Grover Cleveland

Veto Message

June 02, 1886

To the Senate:

I return without approval Senate bill No. 327, entitled "An act granting a pension to James E. O'Shea."

From the report of the committee to whom this bill was referred I learn that the claimant enlisted in April, 1861, and was discharged in October, 1864.

He filed a claim in the Pension Bureau alleging that he received a saber wound in the head March 7, 1862, and a gunshot wound in the left leg in the autumn of the same year.

It appears upon examination of his military record that there is no mention of either disability, and that he served two years after the time he claims to have received these injuries. So far from being disabled, it is reported as an incident of his army life that in the year 1864 this soldier was found guilty of desertion and sentenced to forfeit all pay and allowances for the time he was absent.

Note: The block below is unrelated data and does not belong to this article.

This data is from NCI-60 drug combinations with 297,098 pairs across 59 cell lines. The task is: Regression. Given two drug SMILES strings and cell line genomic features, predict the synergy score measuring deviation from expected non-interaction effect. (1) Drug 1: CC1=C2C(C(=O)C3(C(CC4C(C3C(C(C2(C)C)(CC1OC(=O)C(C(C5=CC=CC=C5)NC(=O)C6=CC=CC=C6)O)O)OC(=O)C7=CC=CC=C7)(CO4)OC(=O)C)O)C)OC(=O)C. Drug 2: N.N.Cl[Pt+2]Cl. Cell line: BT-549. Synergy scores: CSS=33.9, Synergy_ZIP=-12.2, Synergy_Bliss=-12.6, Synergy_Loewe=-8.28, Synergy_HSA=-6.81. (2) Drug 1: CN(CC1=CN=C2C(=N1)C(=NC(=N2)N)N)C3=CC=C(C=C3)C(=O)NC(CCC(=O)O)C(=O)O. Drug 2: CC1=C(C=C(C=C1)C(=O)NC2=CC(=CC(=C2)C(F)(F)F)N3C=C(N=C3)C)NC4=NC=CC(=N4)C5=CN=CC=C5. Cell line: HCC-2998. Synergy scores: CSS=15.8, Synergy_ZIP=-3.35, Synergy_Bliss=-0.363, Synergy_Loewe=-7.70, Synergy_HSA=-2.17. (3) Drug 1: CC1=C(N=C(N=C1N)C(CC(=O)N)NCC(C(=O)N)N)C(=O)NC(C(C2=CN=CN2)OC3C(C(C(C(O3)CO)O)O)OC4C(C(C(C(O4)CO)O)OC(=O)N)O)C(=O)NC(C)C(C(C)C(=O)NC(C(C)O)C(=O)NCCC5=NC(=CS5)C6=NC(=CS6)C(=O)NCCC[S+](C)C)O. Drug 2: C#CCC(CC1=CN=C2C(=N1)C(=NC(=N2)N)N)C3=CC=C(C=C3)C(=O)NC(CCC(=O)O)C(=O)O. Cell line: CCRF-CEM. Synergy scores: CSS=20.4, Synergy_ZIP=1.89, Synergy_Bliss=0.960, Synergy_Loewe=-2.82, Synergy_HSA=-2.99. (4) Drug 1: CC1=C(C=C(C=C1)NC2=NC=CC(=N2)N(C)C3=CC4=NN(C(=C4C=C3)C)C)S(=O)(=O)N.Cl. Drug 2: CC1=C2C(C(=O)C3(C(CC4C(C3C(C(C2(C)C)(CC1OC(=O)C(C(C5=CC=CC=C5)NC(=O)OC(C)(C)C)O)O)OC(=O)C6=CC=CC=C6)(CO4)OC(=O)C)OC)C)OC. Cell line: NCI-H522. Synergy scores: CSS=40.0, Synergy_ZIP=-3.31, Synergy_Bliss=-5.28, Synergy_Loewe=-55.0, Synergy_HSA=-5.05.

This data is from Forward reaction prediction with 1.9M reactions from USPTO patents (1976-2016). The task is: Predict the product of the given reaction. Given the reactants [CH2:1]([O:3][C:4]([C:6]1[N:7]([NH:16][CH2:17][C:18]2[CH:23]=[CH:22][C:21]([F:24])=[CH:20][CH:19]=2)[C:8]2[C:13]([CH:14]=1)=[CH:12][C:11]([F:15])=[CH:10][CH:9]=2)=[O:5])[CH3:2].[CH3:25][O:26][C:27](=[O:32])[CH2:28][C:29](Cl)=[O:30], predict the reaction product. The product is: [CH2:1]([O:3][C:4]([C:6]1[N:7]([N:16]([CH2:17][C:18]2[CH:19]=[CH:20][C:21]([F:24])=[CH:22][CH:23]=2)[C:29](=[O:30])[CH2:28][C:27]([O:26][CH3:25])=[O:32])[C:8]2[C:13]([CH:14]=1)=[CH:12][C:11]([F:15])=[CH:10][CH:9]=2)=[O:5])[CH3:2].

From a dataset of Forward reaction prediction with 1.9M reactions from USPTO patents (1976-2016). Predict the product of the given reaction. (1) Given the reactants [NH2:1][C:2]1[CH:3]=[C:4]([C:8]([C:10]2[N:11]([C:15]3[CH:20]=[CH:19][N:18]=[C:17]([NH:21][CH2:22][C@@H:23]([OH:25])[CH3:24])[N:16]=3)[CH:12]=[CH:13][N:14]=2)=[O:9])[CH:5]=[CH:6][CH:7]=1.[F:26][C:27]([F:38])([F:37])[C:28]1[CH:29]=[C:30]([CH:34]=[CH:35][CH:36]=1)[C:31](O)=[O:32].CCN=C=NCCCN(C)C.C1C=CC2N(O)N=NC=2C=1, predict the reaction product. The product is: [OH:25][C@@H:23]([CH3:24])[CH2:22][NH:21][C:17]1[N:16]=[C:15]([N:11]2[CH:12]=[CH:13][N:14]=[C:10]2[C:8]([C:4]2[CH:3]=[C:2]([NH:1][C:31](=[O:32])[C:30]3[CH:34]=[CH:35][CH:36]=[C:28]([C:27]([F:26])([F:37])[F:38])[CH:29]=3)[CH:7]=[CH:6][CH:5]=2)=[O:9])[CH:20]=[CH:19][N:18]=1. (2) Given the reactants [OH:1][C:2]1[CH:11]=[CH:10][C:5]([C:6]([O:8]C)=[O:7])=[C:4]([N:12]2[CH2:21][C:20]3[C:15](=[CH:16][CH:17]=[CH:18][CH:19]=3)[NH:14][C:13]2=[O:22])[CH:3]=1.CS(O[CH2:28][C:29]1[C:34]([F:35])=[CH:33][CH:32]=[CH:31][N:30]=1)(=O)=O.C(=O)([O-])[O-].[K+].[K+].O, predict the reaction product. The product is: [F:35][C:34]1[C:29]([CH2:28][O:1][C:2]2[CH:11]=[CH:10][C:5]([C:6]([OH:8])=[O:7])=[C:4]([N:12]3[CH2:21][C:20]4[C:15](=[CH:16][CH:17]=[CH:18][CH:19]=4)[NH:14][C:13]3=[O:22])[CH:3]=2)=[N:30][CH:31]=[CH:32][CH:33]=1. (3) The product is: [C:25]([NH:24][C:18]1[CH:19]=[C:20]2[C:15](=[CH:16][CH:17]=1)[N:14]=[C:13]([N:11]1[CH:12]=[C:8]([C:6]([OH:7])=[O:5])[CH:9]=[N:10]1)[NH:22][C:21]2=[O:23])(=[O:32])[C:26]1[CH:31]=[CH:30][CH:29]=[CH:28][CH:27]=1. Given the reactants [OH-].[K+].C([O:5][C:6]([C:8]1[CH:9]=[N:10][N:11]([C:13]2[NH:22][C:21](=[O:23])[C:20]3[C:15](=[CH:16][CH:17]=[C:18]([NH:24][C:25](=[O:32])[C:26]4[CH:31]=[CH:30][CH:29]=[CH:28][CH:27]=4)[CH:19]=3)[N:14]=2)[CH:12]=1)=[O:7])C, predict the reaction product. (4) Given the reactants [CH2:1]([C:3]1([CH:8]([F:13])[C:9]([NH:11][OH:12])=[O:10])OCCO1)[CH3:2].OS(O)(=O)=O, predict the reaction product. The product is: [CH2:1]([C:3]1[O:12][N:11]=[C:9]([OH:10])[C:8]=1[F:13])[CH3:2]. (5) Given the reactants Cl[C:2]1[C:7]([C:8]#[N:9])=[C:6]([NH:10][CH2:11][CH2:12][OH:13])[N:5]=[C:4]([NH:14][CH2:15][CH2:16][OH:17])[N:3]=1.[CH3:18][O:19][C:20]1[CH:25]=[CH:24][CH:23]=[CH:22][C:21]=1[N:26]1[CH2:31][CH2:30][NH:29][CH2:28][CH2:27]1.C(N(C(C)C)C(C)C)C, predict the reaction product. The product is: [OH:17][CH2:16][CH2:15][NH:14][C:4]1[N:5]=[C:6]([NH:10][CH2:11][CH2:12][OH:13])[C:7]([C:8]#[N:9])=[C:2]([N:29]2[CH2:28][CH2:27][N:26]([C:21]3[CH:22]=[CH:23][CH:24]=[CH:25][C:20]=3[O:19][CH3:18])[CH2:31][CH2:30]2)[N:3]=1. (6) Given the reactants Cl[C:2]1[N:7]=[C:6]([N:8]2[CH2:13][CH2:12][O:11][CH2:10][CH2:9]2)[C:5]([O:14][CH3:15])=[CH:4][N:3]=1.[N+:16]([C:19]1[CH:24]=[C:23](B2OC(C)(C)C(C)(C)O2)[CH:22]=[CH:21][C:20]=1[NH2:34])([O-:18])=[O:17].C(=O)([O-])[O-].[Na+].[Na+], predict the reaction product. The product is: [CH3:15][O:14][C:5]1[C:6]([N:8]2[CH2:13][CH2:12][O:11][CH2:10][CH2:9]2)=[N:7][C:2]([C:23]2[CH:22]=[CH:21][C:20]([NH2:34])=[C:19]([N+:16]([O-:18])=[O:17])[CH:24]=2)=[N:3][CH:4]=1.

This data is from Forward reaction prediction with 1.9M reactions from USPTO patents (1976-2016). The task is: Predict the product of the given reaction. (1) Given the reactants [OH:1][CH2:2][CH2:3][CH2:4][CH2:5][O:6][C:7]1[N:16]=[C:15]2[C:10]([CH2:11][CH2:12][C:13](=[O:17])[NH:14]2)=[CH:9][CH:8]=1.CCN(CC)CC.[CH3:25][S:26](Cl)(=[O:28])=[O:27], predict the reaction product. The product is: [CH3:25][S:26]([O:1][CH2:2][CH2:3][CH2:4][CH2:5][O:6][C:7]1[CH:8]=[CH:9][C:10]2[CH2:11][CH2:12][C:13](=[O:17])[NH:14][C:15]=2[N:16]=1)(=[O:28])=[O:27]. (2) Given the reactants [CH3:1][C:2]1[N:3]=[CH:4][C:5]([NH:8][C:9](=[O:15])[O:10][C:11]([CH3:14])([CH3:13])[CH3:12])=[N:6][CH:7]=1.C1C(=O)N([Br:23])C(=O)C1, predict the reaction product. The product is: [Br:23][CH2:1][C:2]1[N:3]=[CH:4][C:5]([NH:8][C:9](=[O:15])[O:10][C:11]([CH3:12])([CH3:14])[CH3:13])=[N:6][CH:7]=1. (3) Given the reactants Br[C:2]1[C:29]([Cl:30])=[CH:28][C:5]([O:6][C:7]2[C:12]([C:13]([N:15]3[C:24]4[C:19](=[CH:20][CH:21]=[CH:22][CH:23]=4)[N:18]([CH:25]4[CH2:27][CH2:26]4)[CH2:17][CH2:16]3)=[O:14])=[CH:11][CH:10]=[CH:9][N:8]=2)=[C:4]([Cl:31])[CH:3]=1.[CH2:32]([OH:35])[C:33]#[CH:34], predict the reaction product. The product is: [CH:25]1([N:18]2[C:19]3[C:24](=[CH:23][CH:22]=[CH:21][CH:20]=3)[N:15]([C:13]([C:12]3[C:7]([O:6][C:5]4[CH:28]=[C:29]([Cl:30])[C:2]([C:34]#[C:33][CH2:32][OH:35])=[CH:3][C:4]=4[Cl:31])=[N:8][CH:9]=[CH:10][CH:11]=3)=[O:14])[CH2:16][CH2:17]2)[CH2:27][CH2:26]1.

The report of the committee, in apparent explanation of the lack of any official mention of the injuries alleged, declares that "the fact that the records of the War Department are often imperfect works great hardship to men who apply for pensions;" and his conviction of desertion and the lack of proof to sustain his allegations as to his injuries are disposed of as follows in the committee's report:

The Adjutant-General's report shows that the man was under discipline for some irregularities, but notwithstanding this and the lack of the required proof that he was wounded in the line of duty the committee are of the opinion that, situated as he was, he was very liable to and very probably did receive the wound from which he has suffered and is still suffering.

I am convinced that there exists serious difficulty on the part of the claimant instead of in the record of the War Department; that the kind of irregularity for which he was under discipline is calculated to produce a lack of confidence in his merits as a pensioner, and that the fact of his situation being such as to render him liable to receive a wound is hardly sufficient to establish his right to a soldier's pension, which is only justified by injuries actually received and affirmatively proven.


Grover Cleveland, Veto Message Online by Gerhard Peters and John T. Woolley, The American Presidency Project

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